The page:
Friday, March 20, 2015

USA: Winter Can't Stop Preparations for Burlington, Vermont Mural Move

Preparations in the summer and  fall were made to protect the mural and ready it for the move to Ohavi Zedek Synagogue.

Despite snow and ice, work proceeded with the construction of the protect work shed.

USA: Winter Can't Stop Preparations for Burlington, Vermont Mural Move
by Samuel D. Gruber 

All photos courtesy of Ohavi Zedek Synagogue. You can follow the Lost Shul Mural on Facebook at and 

(ISJM) It has been a cold and snowy winter in Burlington, Vermont (but that is hardly unexpected). It has not stopped the conservation and engineering team of the Lost Shul Mural Project of Ohavi Zedek Synagogue from working hard in preparation for the move of the mural when the weather warms. A lot has happened with the project since I last reported at length on this blog in 2013. You can read more about the history, art and planning of the proejct at

Conservator Connie Silver protects the edges of the mural in preparation for the move.

Last spring consolidation and cleaning of the 1910 synagogue mural took place and funds were successfully raised for the move. Careful conservation and technical planning really began in May 2014 and continued through the fall ,as the team confronted the details of the unprecedented task and developed methods to cope with every conceivable problem that might arise. the team of conservators widened, and all of the architects, engineers and construction contractors became fully engaged and focused. 

In this third  and most difficult (and expensive) phase the project, beginning last October,  there have been four main inter-related activities:

First, the mural itself needed to be protected so that the painstakingly conserved paint surface suffers no damage during the construction work and removal of part of the roof, and then during the full cutting, lifting and moving of the roof section upon which the mural is painted.

Conservator and carpenter work on the removal of the damaged inscription panel at the bottom of the mural. 

Second, the outer roof had to be removed to inspect and reinforce from behind the lathe and plaster upon which the mural is painted. To do this, however, required the construction of a temporary work shed that encloses the entire apse of the former synagogue and the area of investigation and removal. While the shed was still going up the conservation team managed to have a few slates removed for an early peak inside - with the help of a "Go-Pro" mini-video cameras. But then, the entire work shed needed to be carefully attached to the main building while maintaining weather-tight connections, and then topped off and secured.

Videographer, Paul Gittlesohn, feeds a "Go-Pro" mini-video camera inside one of the mural walls, while art conservator Connie Silver, watches the video feed to evaluate the condition of the mural plaster.
Conservator Connie Silver discusses plaster reinforcement strategies with experts Norman R. Weiss and Irving Slavid from MCC Materials, Inc.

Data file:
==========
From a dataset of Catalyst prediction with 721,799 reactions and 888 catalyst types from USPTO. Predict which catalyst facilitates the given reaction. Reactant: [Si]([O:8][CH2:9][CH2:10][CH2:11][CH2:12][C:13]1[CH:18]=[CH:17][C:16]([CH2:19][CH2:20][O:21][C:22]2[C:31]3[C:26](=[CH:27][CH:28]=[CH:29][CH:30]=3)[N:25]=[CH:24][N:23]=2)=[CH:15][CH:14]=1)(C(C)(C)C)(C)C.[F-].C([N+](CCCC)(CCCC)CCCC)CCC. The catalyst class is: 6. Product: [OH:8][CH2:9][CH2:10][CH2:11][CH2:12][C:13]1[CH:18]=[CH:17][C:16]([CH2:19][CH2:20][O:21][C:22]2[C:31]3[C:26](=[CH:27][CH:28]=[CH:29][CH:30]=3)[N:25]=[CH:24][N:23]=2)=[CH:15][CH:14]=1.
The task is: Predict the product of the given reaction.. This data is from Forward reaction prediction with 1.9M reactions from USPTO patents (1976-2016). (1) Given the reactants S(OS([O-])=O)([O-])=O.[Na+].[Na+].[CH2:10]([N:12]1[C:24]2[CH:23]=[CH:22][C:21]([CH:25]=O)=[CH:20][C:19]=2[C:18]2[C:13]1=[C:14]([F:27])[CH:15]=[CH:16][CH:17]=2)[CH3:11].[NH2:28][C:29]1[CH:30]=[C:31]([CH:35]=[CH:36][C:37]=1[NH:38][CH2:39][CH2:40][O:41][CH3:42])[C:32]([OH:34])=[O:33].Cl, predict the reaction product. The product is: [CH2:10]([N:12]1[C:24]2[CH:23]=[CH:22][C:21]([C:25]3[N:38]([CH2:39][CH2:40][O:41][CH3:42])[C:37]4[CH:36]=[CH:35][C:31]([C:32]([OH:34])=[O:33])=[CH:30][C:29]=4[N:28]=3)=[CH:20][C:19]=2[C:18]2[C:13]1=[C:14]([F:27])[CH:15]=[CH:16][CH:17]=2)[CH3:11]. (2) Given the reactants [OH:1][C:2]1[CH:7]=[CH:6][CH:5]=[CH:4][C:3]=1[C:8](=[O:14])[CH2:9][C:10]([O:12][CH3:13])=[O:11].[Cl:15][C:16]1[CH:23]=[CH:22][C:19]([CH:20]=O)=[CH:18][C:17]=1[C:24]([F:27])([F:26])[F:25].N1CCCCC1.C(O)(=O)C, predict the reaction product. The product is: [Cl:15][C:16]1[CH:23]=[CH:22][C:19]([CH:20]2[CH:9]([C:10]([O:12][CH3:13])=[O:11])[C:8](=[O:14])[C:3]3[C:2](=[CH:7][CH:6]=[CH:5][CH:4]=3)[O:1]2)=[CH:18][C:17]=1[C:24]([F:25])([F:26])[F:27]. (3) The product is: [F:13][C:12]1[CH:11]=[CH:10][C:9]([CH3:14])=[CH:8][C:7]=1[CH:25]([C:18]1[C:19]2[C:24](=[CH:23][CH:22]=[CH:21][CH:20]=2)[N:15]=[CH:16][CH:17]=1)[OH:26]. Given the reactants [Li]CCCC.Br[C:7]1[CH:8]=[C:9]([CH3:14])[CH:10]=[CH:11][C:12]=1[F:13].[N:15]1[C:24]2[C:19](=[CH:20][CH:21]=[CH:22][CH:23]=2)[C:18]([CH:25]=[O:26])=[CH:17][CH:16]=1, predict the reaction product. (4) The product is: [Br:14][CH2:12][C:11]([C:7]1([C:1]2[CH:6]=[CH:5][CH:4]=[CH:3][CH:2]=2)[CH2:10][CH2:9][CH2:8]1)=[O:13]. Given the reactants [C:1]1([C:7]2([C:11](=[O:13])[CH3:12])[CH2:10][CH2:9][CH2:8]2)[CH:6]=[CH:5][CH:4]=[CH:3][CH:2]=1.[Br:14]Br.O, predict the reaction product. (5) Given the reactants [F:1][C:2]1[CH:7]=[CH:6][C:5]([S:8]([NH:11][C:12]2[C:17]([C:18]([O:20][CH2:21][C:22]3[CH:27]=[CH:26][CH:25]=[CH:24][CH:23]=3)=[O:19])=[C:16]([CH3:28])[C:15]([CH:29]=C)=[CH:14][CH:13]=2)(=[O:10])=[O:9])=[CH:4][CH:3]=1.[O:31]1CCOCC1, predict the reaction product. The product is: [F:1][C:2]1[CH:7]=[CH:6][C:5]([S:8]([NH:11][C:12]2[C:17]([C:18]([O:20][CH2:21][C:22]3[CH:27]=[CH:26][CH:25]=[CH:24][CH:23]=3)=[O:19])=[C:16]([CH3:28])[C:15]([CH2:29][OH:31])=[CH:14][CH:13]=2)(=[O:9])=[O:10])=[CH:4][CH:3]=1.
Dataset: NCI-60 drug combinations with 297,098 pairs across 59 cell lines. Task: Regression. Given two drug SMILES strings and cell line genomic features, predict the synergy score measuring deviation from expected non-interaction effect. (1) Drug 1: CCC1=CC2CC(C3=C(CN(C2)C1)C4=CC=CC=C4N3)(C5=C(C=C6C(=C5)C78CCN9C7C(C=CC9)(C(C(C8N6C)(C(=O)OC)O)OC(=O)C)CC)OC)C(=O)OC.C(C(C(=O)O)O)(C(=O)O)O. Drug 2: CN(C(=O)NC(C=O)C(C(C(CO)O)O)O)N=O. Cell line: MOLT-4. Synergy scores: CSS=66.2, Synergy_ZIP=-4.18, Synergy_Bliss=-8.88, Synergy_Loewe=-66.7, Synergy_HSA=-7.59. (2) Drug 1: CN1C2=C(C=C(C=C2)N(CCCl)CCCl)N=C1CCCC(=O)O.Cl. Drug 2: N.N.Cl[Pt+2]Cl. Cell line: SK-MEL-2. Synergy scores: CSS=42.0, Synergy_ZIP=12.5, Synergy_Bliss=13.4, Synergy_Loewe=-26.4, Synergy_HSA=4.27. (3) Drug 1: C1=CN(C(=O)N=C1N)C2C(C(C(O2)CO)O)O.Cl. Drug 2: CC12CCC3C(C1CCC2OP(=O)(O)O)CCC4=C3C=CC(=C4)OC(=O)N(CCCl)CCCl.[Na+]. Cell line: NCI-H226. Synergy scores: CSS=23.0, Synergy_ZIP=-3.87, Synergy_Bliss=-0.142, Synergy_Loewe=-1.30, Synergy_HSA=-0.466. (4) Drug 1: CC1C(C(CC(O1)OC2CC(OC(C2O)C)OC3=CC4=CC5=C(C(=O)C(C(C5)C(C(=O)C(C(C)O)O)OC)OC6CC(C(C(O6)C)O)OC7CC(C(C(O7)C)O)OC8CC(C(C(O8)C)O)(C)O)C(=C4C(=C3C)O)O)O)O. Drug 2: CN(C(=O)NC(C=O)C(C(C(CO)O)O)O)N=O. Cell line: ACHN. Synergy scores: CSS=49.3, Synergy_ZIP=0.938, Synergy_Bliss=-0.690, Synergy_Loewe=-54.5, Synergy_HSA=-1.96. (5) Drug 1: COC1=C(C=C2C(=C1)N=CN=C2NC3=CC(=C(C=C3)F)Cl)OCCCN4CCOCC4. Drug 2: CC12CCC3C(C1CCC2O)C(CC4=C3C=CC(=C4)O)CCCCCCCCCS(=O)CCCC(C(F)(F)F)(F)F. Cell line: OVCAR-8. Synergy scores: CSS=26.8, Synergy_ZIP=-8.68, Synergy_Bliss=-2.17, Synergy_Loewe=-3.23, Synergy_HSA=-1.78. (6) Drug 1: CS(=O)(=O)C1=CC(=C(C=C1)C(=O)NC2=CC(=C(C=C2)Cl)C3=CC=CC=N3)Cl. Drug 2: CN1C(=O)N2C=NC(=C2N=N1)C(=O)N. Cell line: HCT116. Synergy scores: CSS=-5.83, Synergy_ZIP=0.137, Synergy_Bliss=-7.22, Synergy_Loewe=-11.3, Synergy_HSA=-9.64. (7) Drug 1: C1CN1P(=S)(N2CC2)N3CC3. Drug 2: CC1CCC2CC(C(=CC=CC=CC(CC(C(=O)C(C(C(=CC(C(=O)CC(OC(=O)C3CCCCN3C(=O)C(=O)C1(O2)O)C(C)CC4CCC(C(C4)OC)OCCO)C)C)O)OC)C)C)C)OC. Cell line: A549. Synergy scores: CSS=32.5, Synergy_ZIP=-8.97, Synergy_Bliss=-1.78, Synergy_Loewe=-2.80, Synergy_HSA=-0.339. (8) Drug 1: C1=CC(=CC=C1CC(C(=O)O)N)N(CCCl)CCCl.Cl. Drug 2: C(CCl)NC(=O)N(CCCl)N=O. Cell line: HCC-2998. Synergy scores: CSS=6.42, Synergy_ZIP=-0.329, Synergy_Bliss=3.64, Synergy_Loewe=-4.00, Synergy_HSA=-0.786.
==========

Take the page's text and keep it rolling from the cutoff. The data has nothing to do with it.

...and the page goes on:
Adding the roof trusses (by crane) to the temporary work shed.
The completed shed, entirely enclosing the apse and apse roof.

The completed shed, entirely enclosing the apse and apse roof.  The shed leaves plenty of room for the conservators and engineers to do their work - all in the dead of winter.

Third, the slate shingles of the roof had to be meticulously removed to avoid breakage. The nails attaching the shingles to the roof had to be sawn by hand. Each slate was then carefully marked so they could be reinstalled when the entire process is over.  Only then, when the back of the mural plaster and lathe was reveal could the stability of the plaster be tested and then reinforced.
 Proper precaution against lead are taken in the disassembling phase.

Earlier this week the back of the plaster is finally revealed this setting the stage for treatment which will happen later this month.

Each slate shingle was carefully labeled after removal.
Fourth, while all this has been going, preparations have been in progress at Ohev Shalom Synagogue, where to where the mural will be moved. This month structural supports are being inserted in the ceiling and wall of the vestibule  where the mural will eventually hang.

Preparing the insertion of steel supports in the wall and steel cables from the ceiling of the vestibule are where the mural will eventually hang. 

Since the project got into gear in alt 2013 over $300,000 has been raised, allowing for a meticulously planned project for the unprecedented move of the mural and the roof to which it is attached. The Project will continue to raise funds to pay for the move and the installation and then the necessary in situ final conservation and restoration. The fourth phase of the project will be the development of educational programming and and exhibition materials.  

Donations are accepted for the project via the website and major sponsors still need to be identified and their support will be very welcome and gratefully acknowledged.